In 1910, Guido was discovered by a talent scout for the Orpheum Circuit and began playing legitimate Vaudeville shows. By the end of the year, his popularity became so great that he had become a "headliner." His name, "Deiro," was THE featured attraction among perhaps a dozen other lesser entertainment acts, such as singers, dancers, comedians, jugglers, animal trainers, etc.

Pietro followed his brother and also began playing on the Vaudeville circuit. However, Guido was the better musician & entertainer and many newspaper articles compared the two brothers. Guido was always praised as the greater. He used to make sometimes $600 per week. Guido didn't sing, or tell jokes, or act. All he did was stand or sit and play the accordion. This was amazing; he was so popular. He made so much money (at that time a frugal man who earned perhaps only $5 per week could raise a family of six children) that he only ate at the finest restaurants, stayed at the finest hotels, romanced the most beautiful actresses and models (including Mae West, whom he married), and drove the finest automobiles, such as a brand-spanking-new Duesenberg. One time he wrecked a Cadillac when he raced a speeding locomotive and lost. (Remember in those days the roads were only dirt or gravel and had many potholes.)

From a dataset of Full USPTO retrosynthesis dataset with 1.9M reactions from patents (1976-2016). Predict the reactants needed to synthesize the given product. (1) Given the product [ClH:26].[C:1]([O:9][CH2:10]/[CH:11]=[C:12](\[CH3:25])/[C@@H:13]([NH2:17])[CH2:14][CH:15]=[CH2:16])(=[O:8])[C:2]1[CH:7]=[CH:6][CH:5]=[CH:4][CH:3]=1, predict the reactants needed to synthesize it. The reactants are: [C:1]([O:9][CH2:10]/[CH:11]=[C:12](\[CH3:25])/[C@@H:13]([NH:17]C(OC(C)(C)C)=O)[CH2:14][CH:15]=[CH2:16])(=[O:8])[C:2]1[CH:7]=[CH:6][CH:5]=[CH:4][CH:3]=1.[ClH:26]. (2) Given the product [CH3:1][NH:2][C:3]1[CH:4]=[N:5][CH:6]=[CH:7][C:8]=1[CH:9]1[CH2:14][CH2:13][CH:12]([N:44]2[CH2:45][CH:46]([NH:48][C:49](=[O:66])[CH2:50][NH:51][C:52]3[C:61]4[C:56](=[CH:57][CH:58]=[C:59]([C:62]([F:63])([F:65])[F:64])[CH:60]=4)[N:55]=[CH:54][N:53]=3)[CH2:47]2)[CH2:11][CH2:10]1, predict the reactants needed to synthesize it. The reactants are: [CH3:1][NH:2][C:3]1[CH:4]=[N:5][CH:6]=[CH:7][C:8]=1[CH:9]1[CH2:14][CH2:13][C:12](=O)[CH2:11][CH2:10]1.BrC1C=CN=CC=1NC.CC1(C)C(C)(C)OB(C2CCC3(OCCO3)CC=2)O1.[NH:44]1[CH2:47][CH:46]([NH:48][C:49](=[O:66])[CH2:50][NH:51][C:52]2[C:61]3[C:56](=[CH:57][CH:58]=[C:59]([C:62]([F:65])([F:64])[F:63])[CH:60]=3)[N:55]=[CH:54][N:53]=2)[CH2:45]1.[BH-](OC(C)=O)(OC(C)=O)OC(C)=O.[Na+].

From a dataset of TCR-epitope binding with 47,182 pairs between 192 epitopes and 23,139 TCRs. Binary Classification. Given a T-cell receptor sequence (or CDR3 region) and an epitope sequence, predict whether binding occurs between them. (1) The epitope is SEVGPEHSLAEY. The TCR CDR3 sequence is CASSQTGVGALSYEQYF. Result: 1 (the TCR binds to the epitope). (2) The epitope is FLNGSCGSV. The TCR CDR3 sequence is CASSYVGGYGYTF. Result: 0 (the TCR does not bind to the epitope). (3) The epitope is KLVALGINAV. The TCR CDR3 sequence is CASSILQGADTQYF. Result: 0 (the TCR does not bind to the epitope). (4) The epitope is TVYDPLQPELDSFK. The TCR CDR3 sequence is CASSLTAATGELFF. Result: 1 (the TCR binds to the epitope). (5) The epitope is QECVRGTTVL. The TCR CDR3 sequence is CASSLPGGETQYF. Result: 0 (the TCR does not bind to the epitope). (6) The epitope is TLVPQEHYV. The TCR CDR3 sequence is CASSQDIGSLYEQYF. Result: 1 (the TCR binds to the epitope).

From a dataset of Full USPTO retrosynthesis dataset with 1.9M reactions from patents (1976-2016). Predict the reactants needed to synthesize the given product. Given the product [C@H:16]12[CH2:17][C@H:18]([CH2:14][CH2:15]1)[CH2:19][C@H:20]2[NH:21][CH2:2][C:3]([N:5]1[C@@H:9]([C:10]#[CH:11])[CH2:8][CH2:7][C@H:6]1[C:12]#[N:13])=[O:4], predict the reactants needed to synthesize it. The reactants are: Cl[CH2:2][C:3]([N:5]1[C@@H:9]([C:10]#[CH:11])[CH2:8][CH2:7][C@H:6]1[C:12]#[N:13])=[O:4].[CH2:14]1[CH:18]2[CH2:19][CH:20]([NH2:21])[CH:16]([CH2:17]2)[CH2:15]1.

Guido Made the First Piano-Accordion Recording

Peter Wyper (b. 1861) from Lanarkshire, Great Britain, is believed to have made a button-accordion recording on a wax cylinder in 1903. John Kimmel (1866-1942), a Brooklyn-born Irish American, may have been the first American button-accordionist to make a recording, American Cake Walk, on a two-minute wax cylinder by Edison 9341 (September 1906). Guido's first piano-accordion recording was recorded in 1911, also on an Edison wax cylinder.

First Radio Broadcast